Time Stamped

[2:24] So what was your inspiration behind writing the “CEO’s Guide to Restoring the American Dream”?

[3:33] In part I of the book, “The Current Situation,” you talk about the current financial crisis we’re facing in healtchare expenditures. Can you give us an overview of why companies are hemorrhaging so much money on healthcare and getting so little in return?

[6:02] To “get it right” you talk about getting it right with benefits consultants, yet many consultants are stuck with the broker/dealer/peddler relationship with little interest in changing the status quo and providing value. Where can a company start to “get it right?”

[7:25] If you were to give one piece of advice to a CEO or company executive when it comes to lowering costs and increasing value of their employees’ healthcare, what would it be?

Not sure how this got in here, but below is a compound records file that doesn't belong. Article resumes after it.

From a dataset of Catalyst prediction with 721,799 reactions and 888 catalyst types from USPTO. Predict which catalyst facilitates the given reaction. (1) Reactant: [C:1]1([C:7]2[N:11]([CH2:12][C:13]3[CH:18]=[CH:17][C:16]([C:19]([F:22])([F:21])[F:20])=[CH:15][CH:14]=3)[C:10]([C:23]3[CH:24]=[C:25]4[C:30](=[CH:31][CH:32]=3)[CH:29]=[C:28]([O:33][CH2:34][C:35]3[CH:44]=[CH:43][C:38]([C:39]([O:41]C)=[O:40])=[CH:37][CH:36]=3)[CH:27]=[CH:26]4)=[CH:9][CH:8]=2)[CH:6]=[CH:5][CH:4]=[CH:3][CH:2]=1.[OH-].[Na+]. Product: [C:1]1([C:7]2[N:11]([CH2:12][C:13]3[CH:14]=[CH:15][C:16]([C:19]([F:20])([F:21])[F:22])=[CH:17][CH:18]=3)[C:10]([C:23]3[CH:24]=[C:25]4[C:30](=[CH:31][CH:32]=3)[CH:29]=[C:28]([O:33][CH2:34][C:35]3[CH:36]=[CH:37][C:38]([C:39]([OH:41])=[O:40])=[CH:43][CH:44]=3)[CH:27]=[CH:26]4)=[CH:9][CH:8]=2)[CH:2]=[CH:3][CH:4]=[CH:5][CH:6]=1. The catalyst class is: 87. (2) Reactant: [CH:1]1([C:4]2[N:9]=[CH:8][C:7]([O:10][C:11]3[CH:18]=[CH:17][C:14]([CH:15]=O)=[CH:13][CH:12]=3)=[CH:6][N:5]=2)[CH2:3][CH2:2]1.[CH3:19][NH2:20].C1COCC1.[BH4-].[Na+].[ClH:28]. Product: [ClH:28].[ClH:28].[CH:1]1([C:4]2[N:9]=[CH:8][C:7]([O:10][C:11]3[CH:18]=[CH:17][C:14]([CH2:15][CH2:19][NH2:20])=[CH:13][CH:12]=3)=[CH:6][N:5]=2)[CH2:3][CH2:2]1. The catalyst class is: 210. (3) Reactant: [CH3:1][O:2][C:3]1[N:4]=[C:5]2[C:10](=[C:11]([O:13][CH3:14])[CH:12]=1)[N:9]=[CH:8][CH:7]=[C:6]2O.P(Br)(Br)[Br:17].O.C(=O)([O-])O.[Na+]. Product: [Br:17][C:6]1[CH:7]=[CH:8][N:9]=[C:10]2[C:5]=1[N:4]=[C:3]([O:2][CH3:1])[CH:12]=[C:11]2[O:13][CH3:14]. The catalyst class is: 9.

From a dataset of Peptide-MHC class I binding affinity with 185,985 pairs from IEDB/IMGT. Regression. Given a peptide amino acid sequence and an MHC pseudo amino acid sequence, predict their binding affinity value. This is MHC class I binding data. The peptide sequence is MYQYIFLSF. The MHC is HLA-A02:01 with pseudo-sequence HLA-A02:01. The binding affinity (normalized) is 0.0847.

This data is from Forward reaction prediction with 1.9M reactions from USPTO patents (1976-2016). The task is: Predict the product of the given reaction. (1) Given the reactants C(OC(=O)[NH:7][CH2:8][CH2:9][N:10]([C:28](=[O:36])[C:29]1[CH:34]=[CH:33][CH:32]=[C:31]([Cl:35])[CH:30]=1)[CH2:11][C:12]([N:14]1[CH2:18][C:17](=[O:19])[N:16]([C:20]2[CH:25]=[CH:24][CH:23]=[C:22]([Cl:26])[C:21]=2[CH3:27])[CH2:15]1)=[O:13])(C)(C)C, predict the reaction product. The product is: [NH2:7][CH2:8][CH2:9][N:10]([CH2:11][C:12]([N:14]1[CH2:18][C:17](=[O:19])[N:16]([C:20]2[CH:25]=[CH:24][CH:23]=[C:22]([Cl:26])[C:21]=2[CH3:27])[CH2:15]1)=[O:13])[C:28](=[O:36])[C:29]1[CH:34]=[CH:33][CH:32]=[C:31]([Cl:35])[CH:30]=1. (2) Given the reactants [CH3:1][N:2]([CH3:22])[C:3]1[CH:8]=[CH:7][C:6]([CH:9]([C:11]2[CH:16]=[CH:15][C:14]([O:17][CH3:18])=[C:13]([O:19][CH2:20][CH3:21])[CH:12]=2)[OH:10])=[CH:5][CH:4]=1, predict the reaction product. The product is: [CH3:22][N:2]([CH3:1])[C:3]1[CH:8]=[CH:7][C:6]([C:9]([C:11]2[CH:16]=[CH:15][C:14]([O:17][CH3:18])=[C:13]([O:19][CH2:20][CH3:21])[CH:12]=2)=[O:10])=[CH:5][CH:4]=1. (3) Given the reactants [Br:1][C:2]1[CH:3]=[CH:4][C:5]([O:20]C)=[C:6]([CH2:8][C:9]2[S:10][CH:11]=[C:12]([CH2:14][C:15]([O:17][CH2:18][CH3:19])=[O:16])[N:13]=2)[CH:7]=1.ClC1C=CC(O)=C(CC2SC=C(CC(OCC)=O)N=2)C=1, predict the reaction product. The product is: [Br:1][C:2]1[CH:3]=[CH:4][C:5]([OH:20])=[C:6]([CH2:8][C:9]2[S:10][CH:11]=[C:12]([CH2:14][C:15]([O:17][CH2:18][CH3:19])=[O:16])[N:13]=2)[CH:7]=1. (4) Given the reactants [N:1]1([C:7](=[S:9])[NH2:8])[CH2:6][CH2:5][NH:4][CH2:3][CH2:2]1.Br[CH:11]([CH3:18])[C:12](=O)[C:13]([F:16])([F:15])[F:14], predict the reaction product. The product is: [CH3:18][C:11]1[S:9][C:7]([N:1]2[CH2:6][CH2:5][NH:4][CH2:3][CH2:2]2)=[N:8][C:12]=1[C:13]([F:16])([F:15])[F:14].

Mr Dave Chase


Mr Dave Chase is a successful entrepreneur, speaker and author. He has founded two $1 billion companies within Microsoft, and co-founded a healthcare startup Avado that was eventually acquired by WebMD. He is the author of “The CEO’s Guide to Restoring the American Dream,” numerous Forbes articles and co-author/co-founder of the Health Rosetta Eco-System. In addition to his many professional ventures, Mr Chase is a father, husband and an avid mountain sport athlete.

Related Episodes

Episode 1

Episode 35

Episode 36

Episode 37

Episode 38

Episode 40

Episode 44

Episode 45

Episode 46: Q&A: The Elephant & Rider Analogy: Does it Work for DPC?


What I love about DPC is that we are doing just that, keeping the beauty of being a primary care doctor present while adopting the modern technology and innovations of the 21st century to help make our lives happier, healthier and hopefully a little bit wiser.

–Dr Roussel